Dagstuhl-Seminar "Web Application Security"

Event date: 2018-08-05


Melanie Volkamer (TU Darmstadt, DE / Karlstad University, SE)
Martin Johns (SAP SE – Karlsruhe, DE)
Nick Nikiforakis (Stony Brook University, US)
John Wilander (Apple Computer Inc. – Cupertino, US)


Since its birth in 1990, the Web has evolved from a simple, stateless delivery mechanism for static hypertext documents to a fully-fledged run-time environment for distributed, multi-party applications. Even today, there is still a continuous demand for new features and capabilities which drives the Web’s evolution onwards. This unplanned and often chaotic development has led to several deeply ingrained security and privacy problems that plague the platform:

  • The Web’s original hypertext, multi-origin nature which is manifested in the design of HTML and HTTP is in fundamental conflict with JavaScript’s Same-Origin Policy, the Web’s most important security mechanism.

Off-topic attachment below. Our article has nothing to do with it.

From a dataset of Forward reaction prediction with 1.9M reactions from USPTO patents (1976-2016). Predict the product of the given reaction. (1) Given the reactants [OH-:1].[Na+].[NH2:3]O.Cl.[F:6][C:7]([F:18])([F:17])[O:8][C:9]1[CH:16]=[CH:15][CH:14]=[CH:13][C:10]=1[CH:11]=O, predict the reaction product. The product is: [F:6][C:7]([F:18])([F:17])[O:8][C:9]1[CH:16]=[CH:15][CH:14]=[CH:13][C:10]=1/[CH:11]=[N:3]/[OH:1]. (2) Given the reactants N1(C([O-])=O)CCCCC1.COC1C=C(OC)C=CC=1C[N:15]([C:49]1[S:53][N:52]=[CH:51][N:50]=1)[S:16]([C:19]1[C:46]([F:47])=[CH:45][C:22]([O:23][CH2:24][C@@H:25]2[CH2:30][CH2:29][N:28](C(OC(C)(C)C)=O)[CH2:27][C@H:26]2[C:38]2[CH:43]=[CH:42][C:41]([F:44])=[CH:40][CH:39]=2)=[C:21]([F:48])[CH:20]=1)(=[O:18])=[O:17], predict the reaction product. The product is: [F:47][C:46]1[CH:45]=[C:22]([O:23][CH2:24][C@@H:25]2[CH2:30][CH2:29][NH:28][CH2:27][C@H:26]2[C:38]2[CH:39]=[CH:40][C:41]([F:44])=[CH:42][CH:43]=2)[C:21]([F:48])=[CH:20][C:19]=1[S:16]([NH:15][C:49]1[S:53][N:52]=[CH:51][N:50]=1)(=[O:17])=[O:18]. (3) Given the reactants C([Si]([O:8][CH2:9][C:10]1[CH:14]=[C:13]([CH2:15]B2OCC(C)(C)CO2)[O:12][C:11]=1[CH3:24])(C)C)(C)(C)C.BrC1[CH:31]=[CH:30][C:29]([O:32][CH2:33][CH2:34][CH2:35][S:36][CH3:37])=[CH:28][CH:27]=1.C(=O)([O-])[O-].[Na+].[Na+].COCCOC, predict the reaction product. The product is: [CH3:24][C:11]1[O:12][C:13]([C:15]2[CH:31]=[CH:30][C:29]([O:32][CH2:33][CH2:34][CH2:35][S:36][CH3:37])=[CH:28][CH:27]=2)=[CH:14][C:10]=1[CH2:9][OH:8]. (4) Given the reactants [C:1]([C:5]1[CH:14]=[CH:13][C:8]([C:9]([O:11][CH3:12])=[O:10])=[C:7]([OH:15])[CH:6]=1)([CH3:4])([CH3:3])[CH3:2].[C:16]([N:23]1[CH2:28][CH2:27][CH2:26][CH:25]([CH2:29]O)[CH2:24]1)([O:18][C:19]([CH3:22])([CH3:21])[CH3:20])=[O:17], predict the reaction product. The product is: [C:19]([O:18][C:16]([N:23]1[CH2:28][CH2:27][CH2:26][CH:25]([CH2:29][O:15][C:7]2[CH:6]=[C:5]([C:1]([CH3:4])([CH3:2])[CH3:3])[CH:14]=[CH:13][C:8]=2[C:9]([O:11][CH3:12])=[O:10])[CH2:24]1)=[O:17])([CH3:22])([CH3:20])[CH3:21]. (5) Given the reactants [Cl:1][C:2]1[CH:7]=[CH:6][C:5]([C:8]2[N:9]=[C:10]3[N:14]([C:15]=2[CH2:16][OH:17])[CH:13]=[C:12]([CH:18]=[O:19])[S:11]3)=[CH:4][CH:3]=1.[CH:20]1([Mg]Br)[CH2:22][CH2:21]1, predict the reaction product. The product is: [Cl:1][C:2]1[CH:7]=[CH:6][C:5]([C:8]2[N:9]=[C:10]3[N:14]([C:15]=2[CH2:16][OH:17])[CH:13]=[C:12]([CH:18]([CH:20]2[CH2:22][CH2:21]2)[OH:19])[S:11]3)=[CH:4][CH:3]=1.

• Important security properties, such as end-to-end communication security or endpoint identity are outside of the control of the actual applications. Instead, they depend on the security of external entities, such as domain name servers or certificate authorities.
  • Data/code separation in web applications is practically infeasible, as the HTTP link between server-side application logic and client-side application interface requires an intermixing of protocol, data and code fragments within a single continuous character stream.
  • HTTP is a stateless protocol without a native session or authentication tracking concept.
  • Users are not aware of general or application specific threats. Protecting against these threats (incl. to know which security indicators to trust) is nowadays difficult and time consuming.

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